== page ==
Every contact I had with People Hub prior to attending the event was brilliant. They were accommodating of and interested in any adjustments they could make to help each participant get the most from the event – a pretty large undertaking considering the wide range of conditions we all had. My first contact with PeopleHub was with Rita Brewis was very positive and her passion was infectious, a great ice breaker when undertaking something new.

The Leadership Academy itself was held at the fabulous Burleigh Court Hotel in Loughborough, just down the road from where I live in Derby. I stayed the night between the two days personal development programme to minimise travel for me. The accommodation was second to none, and we were all made to feel very comfortable.

The Academy itself was way beyond my expectations. The first big surprise was that the several members of the Strategy Teams for Personal Health Budgets and Integrated Personal Commissioning were working along side us as well as presenting to us, which was fabulous. So often you attend events such as these and can feel like a vanity project, where you are rolled out for media opportunities and little else.  One person I felt an immediate connection with was Alison Austin who is the Head of Policy for Personal Health Budgets. Not only was she the only other person staying at the hotel who had food intolerances but her personal style was open and direct which I can only embrace. Her nursing background and the people skills she had acquired working in Glasgow’s A&E are still apparent and her barely detectable Scottish accent which lapses back into broad Glaswegian when she is ‘off duty’ is great.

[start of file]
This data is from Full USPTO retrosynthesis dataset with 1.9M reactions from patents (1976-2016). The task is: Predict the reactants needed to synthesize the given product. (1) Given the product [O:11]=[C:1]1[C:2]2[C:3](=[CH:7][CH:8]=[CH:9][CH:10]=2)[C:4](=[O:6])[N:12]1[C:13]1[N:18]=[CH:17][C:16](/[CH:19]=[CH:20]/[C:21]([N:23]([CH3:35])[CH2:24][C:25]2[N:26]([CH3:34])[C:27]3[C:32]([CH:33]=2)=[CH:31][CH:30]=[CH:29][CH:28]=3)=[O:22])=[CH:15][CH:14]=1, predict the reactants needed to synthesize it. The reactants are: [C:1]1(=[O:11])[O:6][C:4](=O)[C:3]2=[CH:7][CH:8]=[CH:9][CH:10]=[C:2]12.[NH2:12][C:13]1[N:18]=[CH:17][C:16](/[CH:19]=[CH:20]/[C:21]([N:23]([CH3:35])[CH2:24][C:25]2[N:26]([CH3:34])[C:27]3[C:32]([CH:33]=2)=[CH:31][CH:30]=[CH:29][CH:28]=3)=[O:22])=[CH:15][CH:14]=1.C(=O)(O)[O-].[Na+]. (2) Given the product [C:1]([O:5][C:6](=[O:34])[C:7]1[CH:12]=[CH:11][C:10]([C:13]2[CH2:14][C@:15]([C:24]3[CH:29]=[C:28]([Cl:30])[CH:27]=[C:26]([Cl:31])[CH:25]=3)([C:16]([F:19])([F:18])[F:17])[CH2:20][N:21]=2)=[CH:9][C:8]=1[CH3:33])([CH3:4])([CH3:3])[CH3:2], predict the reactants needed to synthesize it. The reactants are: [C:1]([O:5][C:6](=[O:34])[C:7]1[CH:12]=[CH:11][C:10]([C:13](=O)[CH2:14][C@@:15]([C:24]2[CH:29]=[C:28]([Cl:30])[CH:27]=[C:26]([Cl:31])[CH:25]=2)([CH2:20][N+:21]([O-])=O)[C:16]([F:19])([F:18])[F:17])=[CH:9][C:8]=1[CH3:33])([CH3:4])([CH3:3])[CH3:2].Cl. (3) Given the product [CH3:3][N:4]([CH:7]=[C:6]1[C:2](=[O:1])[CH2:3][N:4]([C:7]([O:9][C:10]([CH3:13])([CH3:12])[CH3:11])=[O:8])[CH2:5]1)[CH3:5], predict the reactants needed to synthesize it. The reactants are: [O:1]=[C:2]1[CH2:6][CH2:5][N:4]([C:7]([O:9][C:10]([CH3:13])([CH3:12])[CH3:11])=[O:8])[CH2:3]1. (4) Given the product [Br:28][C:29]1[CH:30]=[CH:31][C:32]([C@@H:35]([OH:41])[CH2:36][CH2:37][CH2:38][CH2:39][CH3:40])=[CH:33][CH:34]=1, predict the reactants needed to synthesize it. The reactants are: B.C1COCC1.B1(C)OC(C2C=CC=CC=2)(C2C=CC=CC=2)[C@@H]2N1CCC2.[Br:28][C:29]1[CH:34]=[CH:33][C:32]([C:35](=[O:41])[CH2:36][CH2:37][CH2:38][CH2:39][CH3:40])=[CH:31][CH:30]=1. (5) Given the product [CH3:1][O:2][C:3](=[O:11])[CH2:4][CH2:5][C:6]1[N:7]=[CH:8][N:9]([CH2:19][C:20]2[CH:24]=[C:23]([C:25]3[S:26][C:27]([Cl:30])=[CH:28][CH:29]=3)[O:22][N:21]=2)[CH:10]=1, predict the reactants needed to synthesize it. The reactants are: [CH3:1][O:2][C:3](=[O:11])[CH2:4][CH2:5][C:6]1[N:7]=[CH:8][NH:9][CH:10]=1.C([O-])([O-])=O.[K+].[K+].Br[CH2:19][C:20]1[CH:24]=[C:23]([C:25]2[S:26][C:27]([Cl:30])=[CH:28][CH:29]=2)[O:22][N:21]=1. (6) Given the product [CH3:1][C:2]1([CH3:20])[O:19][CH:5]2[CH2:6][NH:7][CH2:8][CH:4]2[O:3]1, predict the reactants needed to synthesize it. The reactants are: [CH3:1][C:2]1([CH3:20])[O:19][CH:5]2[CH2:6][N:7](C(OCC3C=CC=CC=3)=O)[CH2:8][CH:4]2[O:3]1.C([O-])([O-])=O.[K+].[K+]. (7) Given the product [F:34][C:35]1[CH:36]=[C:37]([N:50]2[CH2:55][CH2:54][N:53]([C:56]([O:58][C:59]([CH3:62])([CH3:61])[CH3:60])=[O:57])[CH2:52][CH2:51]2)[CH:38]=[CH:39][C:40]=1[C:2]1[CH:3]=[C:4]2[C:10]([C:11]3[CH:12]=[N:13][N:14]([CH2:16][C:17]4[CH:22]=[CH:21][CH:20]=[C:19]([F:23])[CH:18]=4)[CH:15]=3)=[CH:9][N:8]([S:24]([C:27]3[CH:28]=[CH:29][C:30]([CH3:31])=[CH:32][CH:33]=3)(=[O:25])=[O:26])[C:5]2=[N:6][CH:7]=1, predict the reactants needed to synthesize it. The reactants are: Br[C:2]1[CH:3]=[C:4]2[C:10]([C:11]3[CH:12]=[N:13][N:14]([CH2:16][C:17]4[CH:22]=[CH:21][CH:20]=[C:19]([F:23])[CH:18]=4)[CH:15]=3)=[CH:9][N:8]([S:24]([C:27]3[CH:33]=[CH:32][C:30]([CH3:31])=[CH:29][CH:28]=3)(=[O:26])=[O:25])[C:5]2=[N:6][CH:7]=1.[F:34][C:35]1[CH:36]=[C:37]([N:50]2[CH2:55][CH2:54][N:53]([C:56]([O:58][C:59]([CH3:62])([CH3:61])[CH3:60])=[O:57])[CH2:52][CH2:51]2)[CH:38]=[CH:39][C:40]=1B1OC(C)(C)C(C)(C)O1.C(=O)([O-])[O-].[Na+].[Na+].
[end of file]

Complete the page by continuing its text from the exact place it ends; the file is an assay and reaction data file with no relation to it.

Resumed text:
The amount of time that had gone into planning the Academy was evident from the start. The course content was well planning and thoughtfully delivered. The balance between conversation and presentations was well made and I felt far more comfortable about meeting my sensory needs, like walking in my bare feet than I had at other sessions. I received a much better overview of just what Personal Health Budgets aspired to be, as well as exactly what Integrated Personal Commissioning is.  My understanding of the health system as a whole, and simply how disjointed it is between NHS England and the service the patient receives greatly increased. Overall I now understand just why things take as long as they do to filter through, but the two days has essentially reignited my hope that the NHS can provide a more personalised service. These changes might take four to five years to filter through to Foundation Trust service providers, but it will happen because this is essential if the NHS is to survive and adapt to the current disruption it is being subjected to. We are all consumers who are used to increasing levels of personalisation. We switch out insurance or banking provider if we get a crappy service but of course have no other options if our health is poor, or have conditions requiring treatment.